The disease spread like cancer, catching me unaware before I could realise. India. Australia. South Africa. New Zealand. West Indies. Pakistan. If England cricket was worth exploring, surely others deserved similar treatment. It was a vicious circle that led to a chunk of my salary being spent on cricket literature.

I started following the County Championship with as much fervour as I followed Ranji Trophy. I found a favourite in Yorkshire. I had to. Were it not they that considered cricket nothing less than war? Were they not the ones who admonished batsmen for hitting boundaries in the first sessions of Roses matches?

And what characters… Tom Emmett, Ephraim Lockwood, George Pinder, Lord Hawke, John Tunnicliffe, Ted Wainwright, David Hunter, David Denton, Ted Peate, Bobby Peel, Jack Brown, George Hirst, Wilfred Rhodes, Stanley Jackson, Herbert Sutcliffe, Emmott Robinson, Len Hutton, Brian Close, Fred Trueman, Bob Appleyard, Jimmy Binks, Ray Illingworth, Geoff Boycott, Phil Sharpe, John Hampshire, Michael Vaughan, Darren Gough…

Lancashire were, of course, the arch rivals. Gloucestershire, I had a soft corner for, mostly due to WG and Gilbert Jessop and Wally Hammond. Kent, I was confused about, for Kent had both Lord Harris and Colin Cowdrey, for whom I had contrasting images.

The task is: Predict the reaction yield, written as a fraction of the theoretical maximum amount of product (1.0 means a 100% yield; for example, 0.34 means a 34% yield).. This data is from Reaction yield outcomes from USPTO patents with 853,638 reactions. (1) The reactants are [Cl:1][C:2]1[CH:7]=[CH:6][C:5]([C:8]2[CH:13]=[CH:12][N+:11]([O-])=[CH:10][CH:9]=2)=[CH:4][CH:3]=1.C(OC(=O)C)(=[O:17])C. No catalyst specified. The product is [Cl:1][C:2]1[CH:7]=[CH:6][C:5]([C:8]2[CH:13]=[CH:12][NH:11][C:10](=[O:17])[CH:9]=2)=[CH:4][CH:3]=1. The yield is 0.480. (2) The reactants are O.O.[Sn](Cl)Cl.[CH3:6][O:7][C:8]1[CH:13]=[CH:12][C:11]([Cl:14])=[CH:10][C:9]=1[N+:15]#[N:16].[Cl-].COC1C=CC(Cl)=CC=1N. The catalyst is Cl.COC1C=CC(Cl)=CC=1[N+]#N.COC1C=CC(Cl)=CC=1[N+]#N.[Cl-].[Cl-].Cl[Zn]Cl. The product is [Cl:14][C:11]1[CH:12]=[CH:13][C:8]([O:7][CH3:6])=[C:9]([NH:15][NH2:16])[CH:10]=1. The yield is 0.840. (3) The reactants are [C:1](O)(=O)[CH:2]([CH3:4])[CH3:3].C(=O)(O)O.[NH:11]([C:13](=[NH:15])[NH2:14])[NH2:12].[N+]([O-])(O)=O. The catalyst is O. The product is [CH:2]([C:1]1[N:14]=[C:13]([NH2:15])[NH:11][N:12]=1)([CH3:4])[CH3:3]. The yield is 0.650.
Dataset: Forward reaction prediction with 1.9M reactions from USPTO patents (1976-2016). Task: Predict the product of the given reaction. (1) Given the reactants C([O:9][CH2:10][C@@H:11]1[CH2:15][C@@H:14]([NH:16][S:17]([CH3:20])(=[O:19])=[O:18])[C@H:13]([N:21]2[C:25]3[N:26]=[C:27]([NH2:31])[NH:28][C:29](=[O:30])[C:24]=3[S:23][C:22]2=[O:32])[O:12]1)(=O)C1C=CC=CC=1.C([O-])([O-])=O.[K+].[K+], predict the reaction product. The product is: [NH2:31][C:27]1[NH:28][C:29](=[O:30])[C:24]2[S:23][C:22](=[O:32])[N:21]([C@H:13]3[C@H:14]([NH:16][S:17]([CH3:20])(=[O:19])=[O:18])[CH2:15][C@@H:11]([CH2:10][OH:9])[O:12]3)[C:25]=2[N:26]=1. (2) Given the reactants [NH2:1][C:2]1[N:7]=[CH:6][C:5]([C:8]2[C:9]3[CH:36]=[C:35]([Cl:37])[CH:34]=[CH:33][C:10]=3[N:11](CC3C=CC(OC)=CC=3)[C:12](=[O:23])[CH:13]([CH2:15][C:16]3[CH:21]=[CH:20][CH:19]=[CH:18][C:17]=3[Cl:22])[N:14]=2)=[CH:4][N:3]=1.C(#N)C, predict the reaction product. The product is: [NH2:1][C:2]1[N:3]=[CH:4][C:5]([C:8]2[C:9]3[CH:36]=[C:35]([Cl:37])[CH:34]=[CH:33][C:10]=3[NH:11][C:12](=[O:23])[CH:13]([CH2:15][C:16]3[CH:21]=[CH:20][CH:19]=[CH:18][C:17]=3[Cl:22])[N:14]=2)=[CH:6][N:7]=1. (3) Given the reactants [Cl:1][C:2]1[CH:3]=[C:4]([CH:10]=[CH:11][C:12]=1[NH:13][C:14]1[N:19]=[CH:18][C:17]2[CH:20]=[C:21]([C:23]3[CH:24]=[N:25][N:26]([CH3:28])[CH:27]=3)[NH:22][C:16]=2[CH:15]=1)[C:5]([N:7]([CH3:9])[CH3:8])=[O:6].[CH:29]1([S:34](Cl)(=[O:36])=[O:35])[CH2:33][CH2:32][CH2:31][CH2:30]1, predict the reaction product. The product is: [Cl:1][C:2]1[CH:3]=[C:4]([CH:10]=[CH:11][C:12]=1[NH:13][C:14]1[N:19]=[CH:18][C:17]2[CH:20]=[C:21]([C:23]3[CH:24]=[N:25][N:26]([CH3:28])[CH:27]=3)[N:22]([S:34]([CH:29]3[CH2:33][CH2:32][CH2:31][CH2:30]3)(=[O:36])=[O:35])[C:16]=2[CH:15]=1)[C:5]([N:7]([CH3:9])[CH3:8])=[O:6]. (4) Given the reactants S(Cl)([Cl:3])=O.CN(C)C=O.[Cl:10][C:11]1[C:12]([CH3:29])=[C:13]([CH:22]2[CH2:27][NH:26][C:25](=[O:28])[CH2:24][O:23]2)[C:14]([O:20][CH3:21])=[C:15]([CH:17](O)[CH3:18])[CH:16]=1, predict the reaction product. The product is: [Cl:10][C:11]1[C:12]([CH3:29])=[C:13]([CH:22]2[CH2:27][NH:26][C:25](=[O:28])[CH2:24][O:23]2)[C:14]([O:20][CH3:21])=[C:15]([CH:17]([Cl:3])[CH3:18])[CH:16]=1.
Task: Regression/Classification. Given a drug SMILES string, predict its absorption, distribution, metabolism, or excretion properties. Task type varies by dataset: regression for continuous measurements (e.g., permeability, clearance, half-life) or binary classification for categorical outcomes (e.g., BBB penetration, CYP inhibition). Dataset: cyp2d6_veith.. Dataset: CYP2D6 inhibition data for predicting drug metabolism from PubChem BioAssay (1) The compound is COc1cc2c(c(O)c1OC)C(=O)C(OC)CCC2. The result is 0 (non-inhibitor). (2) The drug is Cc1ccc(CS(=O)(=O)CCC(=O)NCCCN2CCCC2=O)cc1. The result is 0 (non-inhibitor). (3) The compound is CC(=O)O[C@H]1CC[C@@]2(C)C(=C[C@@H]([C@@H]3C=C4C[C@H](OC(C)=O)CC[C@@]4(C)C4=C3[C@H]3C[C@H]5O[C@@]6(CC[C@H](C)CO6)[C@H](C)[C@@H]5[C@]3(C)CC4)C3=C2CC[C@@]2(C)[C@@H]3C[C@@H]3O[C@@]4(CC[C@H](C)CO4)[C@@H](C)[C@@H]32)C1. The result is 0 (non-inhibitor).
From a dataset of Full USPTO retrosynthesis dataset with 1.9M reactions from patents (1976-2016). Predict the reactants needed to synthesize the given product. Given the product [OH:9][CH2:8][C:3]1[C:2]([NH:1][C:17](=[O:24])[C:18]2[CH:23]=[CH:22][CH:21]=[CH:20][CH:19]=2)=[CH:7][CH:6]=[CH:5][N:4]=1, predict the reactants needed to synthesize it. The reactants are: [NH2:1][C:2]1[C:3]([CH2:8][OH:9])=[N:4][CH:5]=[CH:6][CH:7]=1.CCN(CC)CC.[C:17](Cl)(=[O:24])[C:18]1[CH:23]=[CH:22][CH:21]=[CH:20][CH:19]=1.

I became fascinated with Graeme Hick and Mark Ramprakash, giants of County cricket but mere mortals at the highest level. I quizzed people on County Championship (one of my early favourite questions involved names of the five counties that did not end in –shire and –sex).

I cheered, mostly in isolation (with occasional outbursts on social media), when Yorkshire lifted the Trophy in 2014 and 2015. These were their first titles since 2001. Before 2001 the last title had come in 1968. Till 2014 my support for Yorkshire had been restricted to basking in the glory of a remarkable history and counting the number of players every time England took field. But now, I had seen it live. I even witnessed consecutive wins for the first time since the hat-trick in 1966 to 1968.

The build-up in the 2016 edition was phenomenal. Yorkshire were in the run (for a hat-trick, if I might remind you) along with a couple of other counties. With two matches to go Middlesex were on 202 and Yorkshire on 201. I checked the schedule. The last match for both sides would be against each other. Could there have been a better finale?

But Yorkshire decided to mess things up by losing to Somerset by 10 wickets. They were shot out for 145 on the first day at Headingley. After that there was no coming back. I also had my eye on the Old Trafford match, hoping Lancashire would trounce Middlesex (oh, the irony!); they did not win, but held them to a draw, which meant it was still not out of Yorkshire’s reach.